“There are 30,000 high schools in this country and we try to visit some high schools, but we’re not going to be able to visit 30,000 high schools. And it’s unrealistic to expect any admissions office to know all of those high schools and the many, many communities across the country and around the world,” he added.
The inclusion of contextual environmental information in a student’s academic profile allows admissions officers to better understand what achievement looks like within particular communities.
“There’s some pretty interesting research out there about the difference between a student with say a 1400 who goes to a school where the median score is 920, and the student who scores a 1400 and goes to a school where the median score is 1500. That gives you some really interesting insight information about the student’s achievement in context,” McGann said.
One recent study from University of Michigan professor Michael Bastedo and University of Iowa professor Nicholas Bowman, for instance, notes that a student from the top income quartile is six times more likely to score a 1200 on the SAT than a student from the lowest quartile. Since the College Board announced its launch, the dashboard has garnered varying responses from the public. Though some have applauded the College Board’s attempt to offer a more nuanced profile of student achievement, others voiced concerns about the dashboard’s lack of consideration for race and its inability to examine a particular student’s individual hardships.
Ryder Coates ’23, who described his neighborhood in Oklahoma City as made up of primarily working-class families, noted that while his high school maintained a college-going culture, few students chose to leave Oklahoma. Though he viewed the dashboard as “[not] a terrible idea,” he shared some concerns with its methodology.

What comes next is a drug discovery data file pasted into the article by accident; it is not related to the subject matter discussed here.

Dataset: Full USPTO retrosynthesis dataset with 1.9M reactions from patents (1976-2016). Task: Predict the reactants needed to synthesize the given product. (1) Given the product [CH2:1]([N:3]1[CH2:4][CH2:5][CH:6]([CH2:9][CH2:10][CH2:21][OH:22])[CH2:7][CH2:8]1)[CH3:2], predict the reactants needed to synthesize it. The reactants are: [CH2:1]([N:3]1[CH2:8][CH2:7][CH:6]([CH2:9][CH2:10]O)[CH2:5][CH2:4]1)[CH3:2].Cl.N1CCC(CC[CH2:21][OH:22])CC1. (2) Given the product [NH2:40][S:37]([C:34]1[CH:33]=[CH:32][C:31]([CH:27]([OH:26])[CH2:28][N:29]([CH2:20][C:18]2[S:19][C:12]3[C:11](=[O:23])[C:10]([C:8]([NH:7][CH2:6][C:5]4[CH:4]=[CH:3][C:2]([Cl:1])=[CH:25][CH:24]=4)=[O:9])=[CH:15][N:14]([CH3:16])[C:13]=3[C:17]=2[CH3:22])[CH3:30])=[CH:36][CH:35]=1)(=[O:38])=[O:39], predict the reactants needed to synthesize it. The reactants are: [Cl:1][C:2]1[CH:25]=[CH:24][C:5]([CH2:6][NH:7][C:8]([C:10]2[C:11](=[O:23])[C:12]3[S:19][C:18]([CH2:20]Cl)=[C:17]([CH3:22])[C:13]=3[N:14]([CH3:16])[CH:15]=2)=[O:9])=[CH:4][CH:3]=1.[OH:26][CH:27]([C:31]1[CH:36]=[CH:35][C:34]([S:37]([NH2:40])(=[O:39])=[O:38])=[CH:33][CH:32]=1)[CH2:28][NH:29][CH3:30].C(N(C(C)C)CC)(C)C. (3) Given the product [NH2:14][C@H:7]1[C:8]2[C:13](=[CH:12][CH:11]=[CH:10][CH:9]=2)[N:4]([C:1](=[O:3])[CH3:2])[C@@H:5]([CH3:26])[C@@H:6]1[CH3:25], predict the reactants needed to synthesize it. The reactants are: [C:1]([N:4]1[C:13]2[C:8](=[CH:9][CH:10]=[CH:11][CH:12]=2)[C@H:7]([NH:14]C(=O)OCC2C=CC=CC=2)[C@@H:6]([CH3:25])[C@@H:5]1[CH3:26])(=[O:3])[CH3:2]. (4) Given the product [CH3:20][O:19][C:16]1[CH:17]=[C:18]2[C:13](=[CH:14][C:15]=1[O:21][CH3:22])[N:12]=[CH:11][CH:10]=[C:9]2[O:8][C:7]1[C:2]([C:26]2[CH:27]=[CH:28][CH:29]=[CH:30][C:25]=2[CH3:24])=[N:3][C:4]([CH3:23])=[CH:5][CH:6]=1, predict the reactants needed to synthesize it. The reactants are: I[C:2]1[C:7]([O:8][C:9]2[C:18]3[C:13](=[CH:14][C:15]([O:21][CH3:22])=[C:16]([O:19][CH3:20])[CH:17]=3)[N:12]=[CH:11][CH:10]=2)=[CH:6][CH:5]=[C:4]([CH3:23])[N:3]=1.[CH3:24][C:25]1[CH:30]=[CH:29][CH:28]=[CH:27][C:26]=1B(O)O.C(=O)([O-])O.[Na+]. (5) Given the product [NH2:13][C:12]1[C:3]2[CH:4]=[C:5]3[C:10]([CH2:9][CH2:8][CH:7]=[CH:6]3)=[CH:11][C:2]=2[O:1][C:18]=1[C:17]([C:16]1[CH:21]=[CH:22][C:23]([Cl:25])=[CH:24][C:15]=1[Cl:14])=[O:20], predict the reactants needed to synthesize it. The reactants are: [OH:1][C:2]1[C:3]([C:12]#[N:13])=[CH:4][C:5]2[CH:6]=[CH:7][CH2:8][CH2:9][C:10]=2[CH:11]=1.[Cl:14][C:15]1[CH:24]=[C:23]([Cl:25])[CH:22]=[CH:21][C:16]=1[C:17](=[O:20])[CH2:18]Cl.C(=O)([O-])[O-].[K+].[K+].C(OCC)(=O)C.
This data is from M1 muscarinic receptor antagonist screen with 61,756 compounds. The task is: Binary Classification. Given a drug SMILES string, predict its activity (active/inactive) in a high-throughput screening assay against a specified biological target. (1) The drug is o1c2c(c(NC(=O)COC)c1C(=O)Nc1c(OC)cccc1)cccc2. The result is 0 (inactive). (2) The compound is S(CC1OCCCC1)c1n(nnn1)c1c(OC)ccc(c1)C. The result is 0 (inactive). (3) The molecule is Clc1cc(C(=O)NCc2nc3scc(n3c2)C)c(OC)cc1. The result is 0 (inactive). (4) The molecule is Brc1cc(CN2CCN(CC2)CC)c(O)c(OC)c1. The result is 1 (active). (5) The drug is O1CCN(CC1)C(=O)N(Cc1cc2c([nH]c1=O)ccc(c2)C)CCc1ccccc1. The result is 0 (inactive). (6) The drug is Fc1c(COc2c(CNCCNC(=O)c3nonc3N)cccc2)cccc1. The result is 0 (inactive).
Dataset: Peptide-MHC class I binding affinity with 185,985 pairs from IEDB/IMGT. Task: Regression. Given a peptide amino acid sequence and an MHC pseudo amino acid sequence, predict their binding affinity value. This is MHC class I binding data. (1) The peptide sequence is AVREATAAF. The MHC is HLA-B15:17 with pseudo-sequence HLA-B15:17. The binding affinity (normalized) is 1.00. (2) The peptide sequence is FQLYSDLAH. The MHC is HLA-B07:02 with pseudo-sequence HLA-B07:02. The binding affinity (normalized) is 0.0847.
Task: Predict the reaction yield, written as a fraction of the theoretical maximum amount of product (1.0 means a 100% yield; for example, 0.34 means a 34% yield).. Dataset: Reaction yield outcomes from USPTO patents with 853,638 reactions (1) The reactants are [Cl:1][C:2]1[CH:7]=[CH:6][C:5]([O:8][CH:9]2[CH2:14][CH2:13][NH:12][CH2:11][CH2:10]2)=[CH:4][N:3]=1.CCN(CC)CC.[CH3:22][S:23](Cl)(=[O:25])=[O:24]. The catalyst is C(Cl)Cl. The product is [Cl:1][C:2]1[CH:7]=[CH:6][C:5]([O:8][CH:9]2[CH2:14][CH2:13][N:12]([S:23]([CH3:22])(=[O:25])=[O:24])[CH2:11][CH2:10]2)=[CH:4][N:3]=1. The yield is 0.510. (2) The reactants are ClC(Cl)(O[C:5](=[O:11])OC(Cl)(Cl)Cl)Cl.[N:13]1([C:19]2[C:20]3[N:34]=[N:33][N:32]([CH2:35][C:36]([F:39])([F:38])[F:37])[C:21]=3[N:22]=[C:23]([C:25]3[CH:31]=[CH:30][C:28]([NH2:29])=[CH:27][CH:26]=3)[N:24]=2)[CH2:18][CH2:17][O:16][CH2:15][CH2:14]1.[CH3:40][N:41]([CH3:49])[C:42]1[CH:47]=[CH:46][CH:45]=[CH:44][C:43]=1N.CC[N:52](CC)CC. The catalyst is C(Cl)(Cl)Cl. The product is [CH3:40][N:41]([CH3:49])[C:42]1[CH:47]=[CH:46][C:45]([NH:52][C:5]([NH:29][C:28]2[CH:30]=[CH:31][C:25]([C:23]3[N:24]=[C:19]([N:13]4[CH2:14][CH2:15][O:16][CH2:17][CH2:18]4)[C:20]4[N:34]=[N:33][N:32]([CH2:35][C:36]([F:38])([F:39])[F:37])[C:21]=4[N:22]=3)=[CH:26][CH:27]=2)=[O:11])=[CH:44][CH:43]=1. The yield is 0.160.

“I don’t think that something like disadvantage can be boiled down to just a number,” he said in an email interview. “An additional statistic giving a relative idea of how disadvantaged a student’s communities are could give an SAT score some context. But as for considering the student’s background and history, I’d be surprised if more significant factors and stories didn’t show up elsewhere in an application. My hope is that colleges don’t apply a tremendous amount of weight to the score, and that it’s simply another aspect of a holistic application.”
For Alexis Scalese ’22, the dashboard’s race-blind criteria places the tool at a disadvantage. “I don’t think it can accurately capture the adversities for native/indigenous students and black students. There is an inherent flaw to it that it does not factor in race. It seems [the College Board] are trying to prove their tests are an equal playing field for students of all races when their tests have a lot of cultural biases in them,” she said. “The adversity score doesn’t factor in race and that’s flawed because race affects how people are treated in schools, from micro biases to big biases.”
“I think the fact that the college board has something like the adversity score shows that their tests and exams do not level the playing field,” Scalese added.
The College Board has since announced on Aug. 27 that it will revise the original version of the dashboard in response to scrutiny surrounding it, with plans to provide admissions officers with multiple data points about a student’s communities, rather than a singular score, and give students the option to view details about their communities and high schools, among other changes.